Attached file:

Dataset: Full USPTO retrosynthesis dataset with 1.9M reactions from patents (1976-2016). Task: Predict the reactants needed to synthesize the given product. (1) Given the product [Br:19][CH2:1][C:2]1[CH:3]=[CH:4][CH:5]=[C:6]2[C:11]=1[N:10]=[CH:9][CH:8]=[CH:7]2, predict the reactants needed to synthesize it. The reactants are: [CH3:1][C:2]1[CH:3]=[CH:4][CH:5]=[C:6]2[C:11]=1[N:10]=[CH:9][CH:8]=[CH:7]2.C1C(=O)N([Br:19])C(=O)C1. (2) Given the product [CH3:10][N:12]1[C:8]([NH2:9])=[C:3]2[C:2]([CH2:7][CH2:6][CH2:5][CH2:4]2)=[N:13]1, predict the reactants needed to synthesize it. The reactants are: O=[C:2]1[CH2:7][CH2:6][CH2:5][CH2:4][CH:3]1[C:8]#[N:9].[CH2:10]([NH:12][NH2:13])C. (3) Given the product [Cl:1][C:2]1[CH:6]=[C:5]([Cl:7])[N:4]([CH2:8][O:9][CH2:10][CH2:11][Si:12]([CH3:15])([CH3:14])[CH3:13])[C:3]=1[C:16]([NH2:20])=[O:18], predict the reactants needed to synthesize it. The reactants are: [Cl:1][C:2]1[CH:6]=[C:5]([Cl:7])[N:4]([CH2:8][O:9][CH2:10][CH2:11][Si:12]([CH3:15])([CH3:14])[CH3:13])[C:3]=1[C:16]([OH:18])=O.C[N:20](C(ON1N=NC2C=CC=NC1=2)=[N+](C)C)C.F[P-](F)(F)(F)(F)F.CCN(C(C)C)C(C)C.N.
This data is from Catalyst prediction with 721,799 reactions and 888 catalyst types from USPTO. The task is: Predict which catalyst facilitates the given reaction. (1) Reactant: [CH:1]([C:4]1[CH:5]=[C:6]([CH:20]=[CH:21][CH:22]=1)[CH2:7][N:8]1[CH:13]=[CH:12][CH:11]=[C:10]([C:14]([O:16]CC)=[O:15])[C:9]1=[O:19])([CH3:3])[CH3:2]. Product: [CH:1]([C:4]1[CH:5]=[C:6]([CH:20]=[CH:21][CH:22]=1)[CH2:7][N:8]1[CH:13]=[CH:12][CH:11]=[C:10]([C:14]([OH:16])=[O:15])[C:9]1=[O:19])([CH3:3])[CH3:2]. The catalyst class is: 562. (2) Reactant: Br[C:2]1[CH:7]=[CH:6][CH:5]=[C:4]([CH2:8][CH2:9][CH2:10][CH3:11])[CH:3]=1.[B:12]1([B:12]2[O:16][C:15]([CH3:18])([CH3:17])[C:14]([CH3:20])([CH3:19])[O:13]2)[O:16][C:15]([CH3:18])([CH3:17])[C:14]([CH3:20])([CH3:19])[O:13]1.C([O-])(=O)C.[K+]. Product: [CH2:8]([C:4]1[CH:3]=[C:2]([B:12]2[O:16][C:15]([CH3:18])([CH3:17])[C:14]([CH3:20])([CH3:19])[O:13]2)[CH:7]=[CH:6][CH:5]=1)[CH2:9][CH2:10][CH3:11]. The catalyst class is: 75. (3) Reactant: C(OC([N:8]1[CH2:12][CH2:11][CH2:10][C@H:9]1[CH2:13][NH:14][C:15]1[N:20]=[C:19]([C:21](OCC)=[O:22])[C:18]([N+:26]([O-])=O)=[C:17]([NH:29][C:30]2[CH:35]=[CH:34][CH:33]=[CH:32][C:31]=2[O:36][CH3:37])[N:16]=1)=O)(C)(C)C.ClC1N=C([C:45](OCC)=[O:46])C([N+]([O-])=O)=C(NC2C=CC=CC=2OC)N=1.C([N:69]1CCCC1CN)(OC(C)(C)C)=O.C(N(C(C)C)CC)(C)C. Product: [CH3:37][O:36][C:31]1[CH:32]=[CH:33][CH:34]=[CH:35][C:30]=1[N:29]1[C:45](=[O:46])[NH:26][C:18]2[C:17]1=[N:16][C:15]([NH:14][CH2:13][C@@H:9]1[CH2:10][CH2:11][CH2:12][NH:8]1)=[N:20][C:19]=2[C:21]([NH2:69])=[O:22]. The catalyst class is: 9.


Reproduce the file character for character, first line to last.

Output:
Dataset: Full USPTO retrosynthesis dataset with 1.9M reactions from patents (1976-2016). Task: Predict the reactants needed to synthesize the given product. (1) Given the product [Br:19][CH2:1][C:2]1[CH:3]=[CH:4][CH:5]=[C:6]2[C:11]=1[N:10]=[CH:9][CH:8]=[CH:7]2, predict the reactants needed to synthesize it. The reactants are: [CH3:1][C:2]1[CH:3]=[CH:4][CH:5]=[C:6]2[C:11]=1[N:10]=[CH:9][CH:8]=[CH:7]2.C1C(=O)N([Br:19])C(=O)C1. (2) Given the product [CH3:10][N:12]1[C:8]([NH2:9])=[C:3]2[C:2]([CH2:7][CH2:6][CH2:5][CH2:4]2)=[N:13]1, predict the reactants needed to synthesize it. The reactants are: O=[C:2]1[CH2:7][CH2:6][CH2:5][CH2:4][CH:3]1[C:8]#[N:9].[CH2:10]([NH:12][NH2:13])C. (3) Given the product [Cl:1][C:2]1[CH:6]=[C:5]([Cl:7])[N:4]([CH2:8][O:9][CH2:10][CH2:11][Si:12]([CH3:15])([CH3:14])[CH3:13])[C:3]=1[C:16]([NH2:20])=[O:18], predict the reactants needed to synthesize it. The reactants are: [Cl:1][C:2]1[CH:6]=[C:5]([Cl:7])[N:4]([CH2:8][O:9][CH2:10][CH2:11][Si:12]([CH3:15])([CH3:14])[CH3:13])[C:3]=1[C:16]([OH:18])=O.C[N:20](C(ON1N=NC2C=CC=NC1=2)=[N+](C)C)C.F[P-](F)(F)(F)(F)F.CCN(C(C)C)C(C)C.N.
This data is from Catalyst prediction with 721,799 reactions and 888 catalyst types from USPTO. The task is: Predict which catalyst facilitates the given reaction. (1) Reactant: [CH:1]([C:4]1[CH:5]=[C:6]([CH:20]=[CH:21][CH:22]=1)[CH2:7][N:8]1[CH:13]=[CH:12][CH:11]=[C:10]([C:14]([O:16]CC)=[O:15])[C:9]1=[O:19])([CH3:3])[CH3:2]. Product: [CH:1]([C:4]1[CH:5]=[C:6]([CH:20]=[CH:21][CH:22]=1)[CH2:7][N:8]1[CH:13]=[CH:12][CH:11]=[C:10]([C:14]([OH:16])=[O:15])[C:9]1=[O:19])([CH3:3])[CH3:2]. The catalyst class is: 562. (2) Reactant: Br[C:2]1[CH:7]=[CH:6][CH:5]=[C:4]([CH2:8][CH2:9][CH2:10][CH3:11])[CH:3]=1.[B:12]1([B:12]2[O:16][C:15]([CH3:18])([CH3:17])[C:14]([CH3:20])([CH3:19])[O:13]2)[O:16][C:15]([CH3:18])([CH3:17])[C:14]([CH3:20])([CH3:19])[O:13]1.C([O-])(=O)C.[K+]. Product: [CH2:8]([C:4]1[CH:3]=[C:2]([B:12]2[O:16][C:15]([CH3:18])([CH3:17])[C:14]([CH3:20])([CH3:19])[O:13]2)[CH:7]=[CH:6][CH:5]=1)[CH2:9][CH2:10][CH3:11]. The catalyst class is: 75. (3) Reactant: C(OC([N:8]1[CH2:12][CH2:11][CH2:10][C@H:9]1[CH2:13][NH:14][C:15]1[N:20]=[C:19]([C:21](OCC)=[O:22])[C:18]([N+:26]([O-])=O)=[C:17]([NH:29][C:30]2[CH:35]=[CH:34][CH:33]=[CH:32][C:31]=2[O:36][CH3:37])[N:16]=1)=O)(C)(C)C.ClC1N=C([C:45](OCC)=[O:46])C([N+]([O-])=O)=C(NC2C=CC=CC=2OC)N=1.C([N:69]1CCCC1CN)(OC(C)(C)C)=O.C(N(C(C)C)CC)(C)C. Product: [CH3:37][O:36][C:31]1[CH:32]=[CH:33][CH:34]=[CH:35][C:30]=1[N:29]1[C:45](=[O:46])[NH:26][C:18]2[C:17]1=[N:16][C:15]([NH:14][CH2:13][C@@H:9]1[CH2:10][CH2:11][CH2:12][NH:8]1)=[N:20][C:19]=2[C:21]([NH2:69])=[O:22]. The catalyst class is: 9.